The Greenland and West Antarctic ice caps are melting at half the expected rate, according to a joint US-Dutch team.
The melting has been charted since 2002 by the two GRACE satellites, which detect small changes in the Earth's gravitational field -changes related to the exact distribution of mass on Earth, including ice and water.
Previous estimates for the Greenland ice cap reckoned it was melting at a rate of 230,000 billion kg per year, resulting in an average rise in global sea levels of around 0.75mm a year.
For West Antarctica, the estimate was 132 gigatonnes a year.
However, it now turns out that the figures may have been wrong all along. They weren't properly corrected for glacial isostatic adjustment, the rebounding of the Earth’s crust as a result of the melting of the massive ice caps from the last major Ice Age around 20,000 years ago.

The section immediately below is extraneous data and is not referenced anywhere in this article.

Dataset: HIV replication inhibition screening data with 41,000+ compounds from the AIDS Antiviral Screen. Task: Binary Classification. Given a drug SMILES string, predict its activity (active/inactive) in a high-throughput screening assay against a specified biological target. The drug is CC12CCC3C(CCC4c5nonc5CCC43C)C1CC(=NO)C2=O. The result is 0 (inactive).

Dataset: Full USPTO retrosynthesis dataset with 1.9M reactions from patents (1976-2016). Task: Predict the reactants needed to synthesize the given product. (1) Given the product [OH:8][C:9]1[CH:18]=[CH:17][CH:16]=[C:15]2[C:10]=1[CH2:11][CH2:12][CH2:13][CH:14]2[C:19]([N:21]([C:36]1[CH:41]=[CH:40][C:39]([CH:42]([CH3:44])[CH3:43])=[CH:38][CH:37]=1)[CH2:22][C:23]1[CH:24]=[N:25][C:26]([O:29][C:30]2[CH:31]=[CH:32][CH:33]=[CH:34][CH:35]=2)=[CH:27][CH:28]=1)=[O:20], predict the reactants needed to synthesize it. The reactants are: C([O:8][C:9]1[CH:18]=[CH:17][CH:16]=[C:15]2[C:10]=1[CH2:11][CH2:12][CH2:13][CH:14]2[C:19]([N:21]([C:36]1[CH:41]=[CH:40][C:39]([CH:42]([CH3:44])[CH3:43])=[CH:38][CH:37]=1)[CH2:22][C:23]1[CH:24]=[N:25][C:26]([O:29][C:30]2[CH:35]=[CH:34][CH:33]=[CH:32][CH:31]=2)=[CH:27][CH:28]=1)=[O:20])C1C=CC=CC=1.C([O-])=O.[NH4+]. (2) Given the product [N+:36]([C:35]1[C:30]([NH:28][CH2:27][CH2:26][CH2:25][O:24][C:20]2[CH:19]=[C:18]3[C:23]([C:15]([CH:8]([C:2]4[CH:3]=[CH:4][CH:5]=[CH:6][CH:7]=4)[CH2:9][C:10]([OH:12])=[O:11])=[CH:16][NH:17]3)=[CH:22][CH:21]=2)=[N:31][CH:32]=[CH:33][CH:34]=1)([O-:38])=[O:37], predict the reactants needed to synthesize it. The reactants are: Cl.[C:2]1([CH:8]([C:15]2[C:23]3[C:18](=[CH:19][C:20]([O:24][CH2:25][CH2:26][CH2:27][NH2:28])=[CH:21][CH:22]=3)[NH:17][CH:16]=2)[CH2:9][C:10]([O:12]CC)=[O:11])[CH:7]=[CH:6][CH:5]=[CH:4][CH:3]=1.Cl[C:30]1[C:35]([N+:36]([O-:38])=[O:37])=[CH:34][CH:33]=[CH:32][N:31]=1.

Researchers from the Jet Propulsion Laboratory, Delft University of Technology and SRON Netherlands Institute for Space Research have now redone the math. Using combined data from the GRACE mission, GPS measurements on land and sea floor pressure measurements, they now believe that the sea floor under Greenland is falling more rapidly than was first thought.
"The corrections for deformations of the Earth’s crust have a considerable effect on the amount of ice that is estimated to be melting each year," says Dr Bert Vermeersen of TU Delft.
"We have concluded that the Greenland and West Antarctica ice caps are melting at approximately half the speed originally predicted."
As a result, they say, projected sea level rises could also be inaccurate.
The team now wants a more extensive network of GPS readings which could be interpreted in combination with geological indicators for changes in sea level around Greenland over the last 10,000 years. This, they say, "will possibly be able to provide conclusive evidence on this matter in the years to come".